A multicentre, phase 2 trial has shown that selumetinib (an inhibitor of MEK1 and MEK2) provided significantly better progression-free survival and tumour response than did chemotherapy in patients with advanced uveal melanoma.
“Mutations in G-proteins GNAQ and GNA11 are present in 90–95% of patients with metastatic uveal melanoma”, explained senior author Gary Schwartz (Columbia University School of Medicine, Herbert Irving Comprehensive Cancer Center, New York, NY, USA). “These mutations activate a majority of signalling pathways, including MAPK, AKT, and PKC. In laboratory studies, selumetinib completely blocked the MEK pathway, and inhibited growth of uveal melanoma cells in culture.”
To study the efficacy of inhibiting MEK1/2 in uveal melanoma, 101 patients were randomly assigned to receive oral selumetinib or standard chemotherapy. Progression-free survival was significantly longer with selumetinib (15·9 weeks [95% CI 8·4–21·1]) than with chemotherapy (7 weeks [4·3–8·4]; hazard ratio [HR] 0·46 [0·30–0·71], p<0·001); no significant difference in overall survival was seen (11·8 months [95% CI 9·8–15·7] vs 9·1 months [6·1–11·1], respectively; HR 0·66 [0·41–1·06], p=0·09). 49% of patients assigned to selumetinib had tumour regression, whereas no objective responses were reported in the chemotherapy group. 65 (97%) of 67 patients receiving selumetinib had treatment-related adverse events, and 25 (37%) needed dose reductions.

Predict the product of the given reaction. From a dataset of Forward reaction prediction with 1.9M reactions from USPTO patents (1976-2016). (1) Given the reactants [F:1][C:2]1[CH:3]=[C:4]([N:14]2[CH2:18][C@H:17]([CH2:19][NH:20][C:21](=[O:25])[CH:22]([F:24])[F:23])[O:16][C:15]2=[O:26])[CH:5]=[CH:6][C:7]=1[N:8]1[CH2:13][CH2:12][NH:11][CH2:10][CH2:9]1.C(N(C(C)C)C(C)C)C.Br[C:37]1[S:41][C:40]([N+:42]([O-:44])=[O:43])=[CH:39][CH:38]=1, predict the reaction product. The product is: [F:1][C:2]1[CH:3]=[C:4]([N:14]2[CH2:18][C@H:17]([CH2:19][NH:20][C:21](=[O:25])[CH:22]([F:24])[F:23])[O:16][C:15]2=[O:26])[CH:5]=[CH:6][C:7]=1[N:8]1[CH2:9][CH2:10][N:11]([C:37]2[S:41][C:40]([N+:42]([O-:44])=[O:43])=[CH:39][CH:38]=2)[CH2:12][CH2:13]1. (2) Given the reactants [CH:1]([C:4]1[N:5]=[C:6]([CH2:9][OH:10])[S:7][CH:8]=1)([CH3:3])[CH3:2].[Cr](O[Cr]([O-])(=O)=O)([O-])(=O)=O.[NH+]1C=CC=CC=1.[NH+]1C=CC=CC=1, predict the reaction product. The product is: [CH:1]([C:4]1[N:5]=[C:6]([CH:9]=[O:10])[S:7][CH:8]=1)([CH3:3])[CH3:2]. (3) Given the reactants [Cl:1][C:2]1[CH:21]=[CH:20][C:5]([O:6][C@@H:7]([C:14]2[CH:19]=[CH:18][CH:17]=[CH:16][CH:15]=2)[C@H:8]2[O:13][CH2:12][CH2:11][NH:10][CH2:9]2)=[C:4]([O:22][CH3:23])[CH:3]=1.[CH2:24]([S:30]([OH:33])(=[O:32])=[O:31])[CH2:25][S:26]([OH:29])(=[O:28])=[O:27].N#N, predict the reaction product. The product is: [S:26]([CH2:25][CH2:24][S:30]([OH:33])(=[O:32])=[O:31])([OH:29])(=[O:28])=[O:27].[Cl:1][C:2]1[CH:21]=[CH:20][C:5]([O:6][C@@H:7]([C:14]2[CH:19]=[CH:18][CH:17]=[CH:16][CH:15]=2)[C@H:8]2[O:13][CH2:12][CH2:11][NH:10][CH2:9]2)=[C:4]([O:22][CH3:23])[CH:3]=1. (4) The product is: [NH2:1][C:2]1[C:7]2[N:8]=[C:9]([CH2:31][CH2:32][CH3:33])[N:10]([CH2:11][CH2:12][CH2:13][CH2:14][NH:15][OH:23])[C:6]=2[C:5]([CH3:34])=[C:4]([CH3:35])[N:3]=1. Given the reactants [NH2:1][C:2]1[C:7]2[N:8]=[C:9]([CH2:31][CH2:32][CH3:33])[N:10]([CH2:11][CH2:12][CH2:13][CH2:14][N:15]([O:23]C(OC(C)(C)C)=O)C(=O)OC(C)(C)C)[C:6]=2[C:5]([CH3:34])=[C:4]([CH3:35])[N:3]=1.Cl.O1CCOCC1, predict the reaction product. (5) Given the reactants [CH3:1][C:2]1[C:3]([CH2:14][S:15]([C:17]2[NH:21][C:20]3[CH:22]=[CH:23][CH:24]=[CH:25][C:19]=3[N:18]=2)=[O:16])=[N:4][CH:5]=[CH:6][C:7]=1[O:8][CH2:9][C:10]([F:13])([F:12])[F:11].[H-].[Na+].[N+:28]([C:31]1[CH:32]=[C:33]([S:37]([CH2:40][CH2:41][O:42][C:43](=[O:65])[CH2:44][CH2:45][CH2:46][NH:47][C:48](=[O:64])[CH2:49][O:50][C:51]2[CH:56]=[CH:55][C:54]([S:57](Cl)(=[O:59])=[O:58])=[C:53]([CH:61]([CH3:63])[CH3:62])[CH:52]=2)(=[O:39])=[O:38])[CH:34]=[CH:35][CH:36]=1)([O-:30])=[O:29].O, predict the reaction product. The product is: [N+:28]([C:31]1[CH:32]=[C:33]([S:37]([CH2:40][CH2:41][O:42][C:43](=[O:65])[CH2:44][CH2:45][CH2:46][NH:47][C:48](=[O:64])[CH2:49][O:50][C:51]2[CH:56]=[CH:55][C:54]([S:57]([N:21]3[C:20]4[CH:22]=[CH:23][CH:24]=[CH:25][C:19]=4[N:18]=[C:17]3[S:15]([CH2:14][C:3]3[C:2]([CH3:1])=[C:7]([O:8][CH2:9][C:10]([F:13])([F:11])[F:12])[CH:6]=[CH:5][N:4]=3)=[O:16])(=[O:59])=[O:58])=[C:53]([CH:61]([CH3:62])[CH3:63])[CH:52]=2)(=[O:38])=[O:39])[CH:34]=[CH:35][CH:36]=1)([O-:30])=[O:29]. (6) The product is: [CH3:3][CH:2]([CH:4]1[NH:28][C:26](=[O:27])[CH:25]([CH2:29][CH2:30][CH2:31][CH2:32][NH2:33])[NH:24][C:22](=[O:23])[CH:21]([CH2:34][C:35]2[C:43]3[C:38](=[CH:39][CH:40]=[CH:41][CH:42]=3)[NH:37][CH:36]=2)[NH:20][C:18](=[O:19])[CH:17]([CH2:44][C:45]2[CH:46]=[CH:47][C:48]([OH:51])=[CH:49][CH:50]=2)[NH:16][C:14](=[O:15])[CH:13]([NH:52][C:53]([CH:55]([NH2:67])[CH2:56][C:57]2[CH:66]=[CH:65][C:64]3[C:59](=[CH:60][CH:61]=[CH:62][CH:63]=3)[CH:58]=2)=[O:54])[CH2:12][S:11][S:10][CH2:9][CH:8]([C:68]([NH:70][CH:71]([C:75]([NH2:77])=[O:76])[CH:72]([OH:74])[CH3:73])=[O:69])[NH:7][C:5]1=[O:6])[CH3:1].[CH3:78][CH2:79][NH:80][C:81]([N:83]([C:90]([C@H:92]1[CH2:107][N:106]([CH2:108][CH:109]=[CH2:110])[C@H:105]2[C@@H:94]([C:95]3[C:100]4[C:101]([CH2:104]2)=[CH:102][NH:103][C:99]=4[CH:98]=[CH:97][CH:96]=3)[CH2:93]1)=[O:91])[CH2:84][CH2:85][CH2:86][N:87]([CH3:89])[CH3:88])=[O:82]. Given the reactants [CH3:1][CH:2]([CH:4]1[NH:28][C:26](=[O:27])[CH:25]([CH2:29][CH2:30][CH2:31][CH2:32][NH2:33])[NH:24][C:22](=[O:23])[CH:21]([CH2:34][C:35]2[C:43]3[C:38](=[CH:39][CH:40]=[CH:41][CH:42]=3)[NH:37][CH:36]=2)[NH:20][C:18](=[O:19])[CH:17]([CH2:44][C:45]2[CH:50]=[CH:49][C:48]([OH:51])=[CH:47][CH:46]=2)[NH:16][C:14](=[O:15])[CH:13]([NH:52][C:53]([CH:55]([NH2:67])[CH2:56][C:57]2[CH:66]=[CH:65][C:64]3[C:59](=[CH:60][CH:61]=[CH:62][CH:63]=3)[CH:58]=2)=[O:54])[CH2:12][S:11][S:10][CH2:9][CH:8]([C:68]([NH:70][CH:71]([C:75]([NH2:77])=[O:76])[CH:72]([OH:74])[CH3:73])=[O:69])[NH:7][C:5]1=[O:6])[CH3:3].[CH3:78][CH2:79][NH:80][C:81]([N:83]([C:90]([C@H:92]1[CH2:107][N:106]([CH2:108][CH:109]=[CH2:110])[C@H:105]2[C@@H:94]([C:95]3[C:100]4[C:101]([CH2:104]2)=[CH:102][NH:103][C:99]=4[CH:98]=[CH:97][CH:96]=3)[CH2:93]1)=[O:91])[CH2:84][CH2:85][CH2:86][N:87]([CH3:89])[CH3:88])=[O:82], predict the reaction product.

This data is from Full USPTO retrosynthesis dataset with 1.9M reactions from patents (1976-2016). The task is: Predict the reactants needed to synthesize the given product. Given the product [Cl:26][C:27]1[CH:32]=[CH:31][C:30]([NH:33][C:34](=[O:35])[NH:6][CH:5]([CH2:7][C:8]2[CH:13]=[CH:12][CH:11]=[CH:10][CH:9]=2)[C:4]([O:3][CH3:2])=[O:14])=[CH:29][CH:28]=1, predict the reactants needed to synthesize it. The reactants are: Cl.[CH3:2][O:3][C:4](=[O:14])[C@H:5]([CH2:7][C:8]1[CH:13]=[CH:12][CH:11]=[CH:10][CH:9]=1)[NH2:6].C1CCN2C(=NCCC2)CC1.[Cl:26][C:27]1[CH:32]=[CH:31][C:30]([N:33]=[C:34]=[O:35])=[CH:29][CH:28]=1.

“Targeted therapy is a promising way forward in uveal melanoma”, commented Patrick Ott (Dana-Farber Cancer Institute, Boston, MA, USA). “No systemic treatment was previously shown to work in this disease.”
Lead author Richard Carvajal (Memorial Sloan Kettering Cancer Center, New York, NY, USA) said that future studies include SUMIT (NCT01974752), a phase 3 trial of selumetinib in combination with dacarbazine versus chemotherapy alone, and (based on preclinical data showing that efficacy of MEK inhibition can be enhanced with the addition of AKT or PKC inhibition) a study of trametinib alone or in combination with GSK2141795 and a study of MEK162 and AEB071.
Sapna Patel (MD Anderson Cancer Center, Houston, TX, USA) said, “For the first time in uveal melanoma, we can use targeted therapy to effect tumour response. Targeted therapy with a MEK inhibitor really can potentially be the backbone of new therapy for this tumour.”